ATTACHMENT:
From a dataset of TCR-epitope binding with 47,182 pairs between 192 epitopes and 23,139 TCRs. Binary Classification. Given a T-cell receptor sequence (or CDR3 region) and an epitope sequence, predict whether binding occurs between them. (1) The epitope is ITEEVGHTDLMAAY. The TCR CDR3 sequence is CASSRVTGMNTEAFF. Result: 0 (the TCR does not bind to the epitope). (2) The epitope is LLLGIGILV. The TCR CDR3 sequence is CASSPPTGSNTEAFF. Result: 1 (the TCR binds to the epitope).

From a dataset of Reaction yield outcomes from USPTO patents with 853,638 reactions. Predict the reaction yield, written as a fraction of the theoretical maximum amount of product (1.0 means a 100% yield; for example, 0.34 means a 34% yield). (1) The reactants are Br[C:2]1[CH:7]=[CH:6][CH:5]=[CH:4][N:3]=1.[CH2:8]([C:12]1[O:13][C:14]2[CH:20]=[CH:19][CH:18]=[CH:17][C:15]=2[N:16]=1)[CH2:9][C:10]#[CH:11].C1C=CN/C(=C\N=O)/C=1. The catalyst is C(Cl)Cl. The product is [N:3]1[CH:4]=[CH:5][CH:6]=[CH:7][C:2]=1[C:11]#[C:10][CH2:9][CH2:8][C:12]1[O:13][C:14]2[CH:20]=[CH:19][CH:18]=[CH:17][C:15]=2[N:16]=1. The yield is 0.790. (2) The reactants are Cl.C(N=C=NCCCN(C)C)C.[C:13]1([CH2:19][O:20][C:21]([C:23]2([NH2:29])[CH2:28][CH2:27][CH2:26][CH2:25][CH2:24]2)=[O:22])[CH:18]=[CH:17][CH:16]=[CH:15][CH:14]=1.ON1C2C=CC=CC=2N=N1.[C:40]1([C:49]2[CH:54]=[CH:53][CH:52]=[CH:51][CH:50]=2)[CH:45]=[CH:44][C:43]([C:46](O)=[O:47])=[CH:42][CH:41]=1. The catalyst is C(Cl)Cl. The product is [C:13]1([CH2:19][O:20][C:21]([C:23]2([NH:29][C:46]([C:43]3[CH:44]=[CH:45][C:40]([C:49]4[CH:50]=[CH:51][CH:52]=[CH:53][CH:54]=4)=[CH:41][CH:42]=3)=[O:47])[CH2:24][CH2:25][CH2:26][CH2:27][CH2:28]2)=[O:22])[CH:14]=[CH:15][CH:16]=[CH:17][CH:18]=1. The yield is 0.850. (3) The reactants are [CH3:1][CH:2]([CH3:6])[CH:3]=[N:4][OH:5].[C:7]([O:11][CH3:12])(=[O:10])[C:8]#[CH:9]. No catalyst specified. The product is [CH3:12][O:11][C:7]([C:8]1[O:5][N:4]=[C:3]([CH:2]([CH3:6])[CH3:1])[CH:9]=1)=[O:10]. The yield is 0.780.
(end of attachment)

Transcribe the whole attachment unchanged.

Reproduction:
From a dataset of TCR-epitope binding with 47,182 pairs between 192 epitopes and 23,139 TCRs. Binary Classification. Given a T-cell receptor sequence (or CDR3 region) and an epitope sequence, predict whether binding occurs between them. (1) The epitope is ITEEVGHTDLMAAY. The TCR CDR3 sequence is CASSRVTGMNTEAFF. Result: 0 (the TCR does not bind to the epitope). (2) The epitope is LLLGIGILV. The TCR CDR3 sequence is CASSPPTGSNTEAFF. Result: 1 (the TCR binds to the epitope).

From a dataset of Reaction yield outcomes from USPTO patents with 853,638 reactions. Predict the reaction yield, written as a fraction of the theoretical maximum amount of product (1.0 means a 100% yield; for example, 0.34 means a 34% yield). (1) The reactants are Br[C:2]1[CH:7]=[CH:6][CH:5]=[CH:4][N:3]=1.[CH2:8]([C:12]1[O:13][C:14]2[CH:20]=[CH:19][CH:18]=[CH:17][C:15]=2[N:16]=1)[CH2:9][C:10]#[CH:11].C1C=CN/C(=C\N=O)/C=1. The catalyst is C(Cl)Cl. The product is [N:3]1[CH:4]=[CH:5][CH:6]=[CH:7][C:2]=1[C:11]#[C:10][CH2:9][CH2:8][C:12]1[O:13][C:14]2[CH:20]=[CH:19][CH:18]=[CH:17][C:15]=2[N:16]=1. The yield is 0.790. (2) The reactants are Cl.C(N=C=NCCCN(C)C)C.[C:13]1([CH2:19][O:20][C:21]([C:23]2([NH2:29])[CH2:28][CH2:27][CH2:26][CH2:25][CH2:24]2)=[O:22])[CH:18]=[CH:17][CH:16]=[CH:15][CH:14]=1.ON1C2C=CC=CC=2N=N1.[C:40]1([C:49]2[CH:54]=[CH:53][CH:52]=[CH:51][CH:50]=2)[CH:45]=[CH:44][C:43]([C:46](O)=[O:47])=[CH:42][CH:41]=1. The catalyst is C(Cl)Cl. The product is [C:13]1([CH2:19][O:20][C:21]([C:23]2([NH:29][C:46]([C:43]3[CH:44]=[CH:45][C:40]([C:49]4[CH:50]=[CH:51][CH:52]=[CH:53][CH:54]=4)=[CH:41][CH:42]=3)=[O:47])[CH2:24][CH2:25][CH2:26][CH2:27][CH2:28]2)=[O:22])[CH:14]=[CH:15][CH:16]=[CH:17][CH:18]=1. The yield is 0.850. (3) The reactants are [CH3:1][CH:2]([CH3:6])[CH:3]=[N:4][OH:5].[C:7]([O:11][CH3:12])(=[O:10])[C:8]#[CH:9]. No catalyst specified. The product is [CH3:12][O:11][C:7]([C:8]1[O:5][N:4]=[C:3]([CH:2]([CH3:6])[CH3:1])[CH:9]=1)=[O:10]. The yield is 0.780.